A little bit country, a little bit rock & roll, Steve Earle has bounced between those extremes for years, producing great albums of nearly-straight country and totally-hard rock. On I Feel Alright, though, Earle finally finds a way to blend the styles seamlessly. Whether begging for a forgiveness he probably doesn't deserve on the deceptively sweet "Valentine's Day," or steadfastly refusing even the idea of forgiveness on the Stonesy "Unrepentant," Earle rocks and twangs in equal measure--and never more thrillingly than on "You're Still Standing There," his grateful duet with Lucinda Williams. Earle's best work, at least so far. --David Cantwell

Customer Reviews

4.9 out of 5 stars
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See all 50 customer reviews
It's like there's no way all these songs could be on one album, all written by one person.
Brett J. Valjalo
This is the album that began to put Steve Earle into the category of the best american musical artist currently working.
Harris J. Schneider
No question you can tell it was written as he was coming out of some very dark times in his life and he survived.
Jeffrey N. Jordan

Most Helpful Customer Reviews

30 of 30 people found the following review helpful By Harris J. Schneider on February 8, 2002
Format: Audio CD
This is the album that began to put Steve Earle into the category of the best american musical artist currently working. From the opening strands of "I Feel Alright" to the closing pop tune of " You're Still Standing There", there's not a misstep on the album. Train A Comin' began Earle's return to form, but this is the first major step on the way to his stature as a premier artist. As a group the trilogy of: this record, along with "El Corazon" and "Transcendental Blues" is as great a trio of records as any artist has released since the early days of Elvis Costello, Bruce Springsteen, Bob Dylan and The Beatles. I used to think El Corazon was Earle's creative peak, but the more I listen to I Feel Alright, the more I can't separate the two. Anyone out there who likes rock and roll, alt country, or alt folk will love this record. From the raucous "Unrepentant" to the quiet "Valentines Day", to the twangy "South Nashville Blues", every base is covered and there's not a bad track on it.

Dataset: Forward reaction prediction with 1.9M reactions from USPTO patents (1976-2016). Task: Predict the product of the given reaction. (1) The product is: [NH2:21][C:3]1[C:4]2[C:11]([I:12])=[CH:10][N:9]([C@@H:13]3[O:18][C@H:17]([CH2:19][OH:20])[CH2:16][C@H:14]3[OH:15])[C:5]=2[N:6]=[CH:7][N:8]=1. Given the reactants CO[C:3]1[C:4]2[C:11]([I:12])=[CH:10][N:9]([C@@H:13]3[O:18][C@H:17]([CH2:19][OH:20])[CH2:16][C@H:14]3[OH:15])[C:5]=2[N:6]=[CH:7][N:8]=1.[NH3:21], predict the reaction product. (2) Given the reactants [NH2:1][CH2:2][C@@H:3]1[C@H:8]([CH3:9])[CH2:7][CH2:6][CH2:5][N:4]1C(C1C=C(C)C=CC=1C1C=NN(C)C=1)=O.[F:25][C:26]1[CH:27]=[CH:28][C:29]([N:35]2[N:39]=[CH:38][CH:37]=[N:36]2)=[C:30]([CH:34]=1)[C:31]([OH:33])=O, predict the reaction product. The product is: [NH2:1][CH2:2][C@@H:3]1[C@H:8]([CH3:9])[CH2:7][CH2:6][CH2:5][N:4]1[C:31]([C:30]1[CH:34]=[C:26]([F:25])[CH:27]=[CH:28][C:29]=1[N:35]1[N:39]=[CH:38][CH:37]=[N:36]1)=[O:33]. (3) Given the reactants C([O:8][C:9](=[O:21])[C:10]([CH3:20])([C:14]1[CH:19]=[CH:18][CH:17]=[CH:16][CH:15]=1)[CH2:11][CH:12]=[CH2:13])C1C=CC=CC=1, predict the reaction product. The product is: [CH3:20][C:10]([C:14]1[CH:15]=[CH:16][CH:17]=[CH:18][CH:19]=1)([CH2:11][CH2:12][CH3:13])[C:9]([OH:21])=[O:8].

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12 of 12 people found the following review helpful By Matthew Parks on June 11, 2000
Format: Audio CD